Extensions were welded onto the fuel line brackets to extend them slightly so the propane liquid line could be supported.

Running the propane fuel line with the other fuel lines makes for a neat installation.

The cable hanging down around the engine's cross member is for the propane tank's level sensor and solenoid valve.

To be on the safe side, we ordered 1' more liquid propane line than was required. Sometimes it's better to be looking at it than looking for it. Luckily, the vapour box had plenty of room to store the surplus hose.

To overcome the service valve's misalignment, it was reoriented to curve around inside the box.

The fuel tank as mounted in the trunk. This is a 16x36 tank which holds 82 litres (21.6 US gallons) of propane. The extra capacity of this larger tank improves the chances of only having to fill up at the cheapest stations.

For a more trunk room, the 14x38 tank (68 litres / 18 gallons) should be used instead.

Canadian regulations require that a propane sticker be applied to the right hand side of the rear of the vehicle.

An ideal place for the propane system's control panel is on the left side of the instrument panel. However, a 12 mm hole must be drilled in the instrument panel for the cable.

A flashlight shining on the back of panel shows where potential interferences are located. We used a pencil to mark those interferences on the front.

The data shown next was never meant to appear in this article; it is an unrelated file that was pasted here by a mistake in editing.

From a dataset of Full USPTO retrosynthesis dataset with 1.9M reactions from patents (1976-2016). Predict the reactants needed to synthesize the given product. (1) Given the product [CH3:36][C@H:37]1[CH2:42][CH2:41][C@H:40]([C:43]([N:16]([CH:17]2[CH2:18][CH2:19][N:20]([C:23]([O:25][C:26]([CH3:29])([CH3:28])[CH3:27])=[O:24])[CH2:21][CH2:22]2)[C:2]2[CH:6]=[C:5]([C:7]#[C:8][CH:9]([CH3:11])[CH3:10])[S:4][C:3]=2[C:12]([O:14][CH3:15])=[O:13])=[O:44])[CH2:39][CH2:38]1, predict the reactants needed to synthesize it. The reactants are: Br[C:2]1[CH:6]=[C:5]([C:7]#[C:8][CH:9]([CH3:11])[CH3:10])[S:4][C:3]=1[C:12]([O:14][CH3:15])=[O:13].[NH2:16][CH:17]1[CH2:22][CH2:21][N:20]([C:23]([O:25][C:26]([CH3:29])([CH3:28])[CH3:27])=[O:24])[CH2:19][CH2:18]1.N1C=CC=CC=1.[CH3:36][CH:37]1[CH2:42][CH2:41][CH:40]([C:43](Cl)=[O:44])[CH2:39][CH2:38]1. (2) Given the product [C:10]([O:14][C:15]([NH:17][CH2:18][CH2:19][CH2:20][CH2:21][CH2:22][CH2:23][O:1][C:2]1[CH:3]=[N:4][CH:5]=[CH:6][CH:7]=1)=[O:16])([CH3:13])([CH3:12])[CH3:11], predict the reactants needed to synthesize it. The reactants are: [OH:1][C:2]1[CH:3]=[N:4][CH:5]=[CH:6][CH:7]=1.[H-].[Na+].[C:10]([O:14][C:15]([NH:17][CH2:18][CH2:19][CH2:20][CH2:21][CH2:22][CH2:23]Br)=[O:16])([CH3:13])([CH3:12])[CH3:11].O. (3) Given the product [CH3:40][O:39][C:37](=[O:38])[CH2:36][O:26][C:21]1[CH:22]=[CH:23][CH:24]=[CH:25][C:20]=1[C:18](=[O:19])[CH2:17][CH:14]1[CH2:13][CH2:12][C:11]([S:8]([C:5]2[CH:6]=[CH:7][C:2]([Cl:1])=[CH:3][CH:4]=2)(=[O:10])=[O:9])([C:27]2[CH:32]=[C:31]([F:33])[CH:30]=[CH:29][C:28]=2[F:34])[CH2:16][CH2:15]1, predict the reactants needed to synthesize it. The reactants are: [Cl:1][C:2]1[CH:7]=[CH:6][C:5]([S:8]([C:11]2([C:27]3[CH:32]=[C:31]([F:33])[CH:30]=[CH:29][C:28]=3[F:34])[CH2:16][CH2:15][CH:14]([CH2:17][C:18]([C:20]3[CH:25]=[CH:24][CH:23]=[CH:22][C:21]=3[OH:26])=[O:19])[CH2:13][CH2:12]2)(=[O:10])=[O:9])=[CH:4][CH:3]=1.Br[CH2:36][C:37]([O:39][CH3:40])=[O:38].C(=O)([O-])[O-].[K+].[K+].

It's a good thing we didn't drill first and ask questions later.

A mirror shows the mounting clip that is located exactly where we want to drill the hole.

Using the same flashlight trick, we can mark the locations of the mounting clips in a different location.

There is plenty of room here to drill a hole beside the fog lamp switch.

The propane system's control panel finally mounted. The panel is equipped with a very sticky adhesive so be sure it's aligned properly before you press it into position.

The fuel tank level is indicated by the four green LEDs (indicating full). The orange LED indicates that the engine is running on gasoline and the green LED under the "G" (which is actually flashing) indicates that the system is waiting to switch over to propane.

The switch-over occurs at a predetermined temperature and RPM. You can see the engine is fully warm and the orange LED is now out.

When the tank level or the fuel pressure is too low, the system automatically switches back to gasoline.

The final part of the conversion is setting up the fuel map. The SVIS has a fuel map table that relates propane injector pulse width to gasoline injector pulse width and RPM. This must be done for each universal SVIS conversion but the model-specific SVIS kits include this programming. Ideally, model-specific kits should run properly out of the box but fine-tuning is sometimes useful for a perfect operation.

When setting the fuel map, the sum of the short and long term fuel trims should be as close to zero as possible at all times. This requires the use of an OBDII scanner during the fuel mapping process. We've got an ElmScan 5 USB connected to the laptop to read the OBDII codes.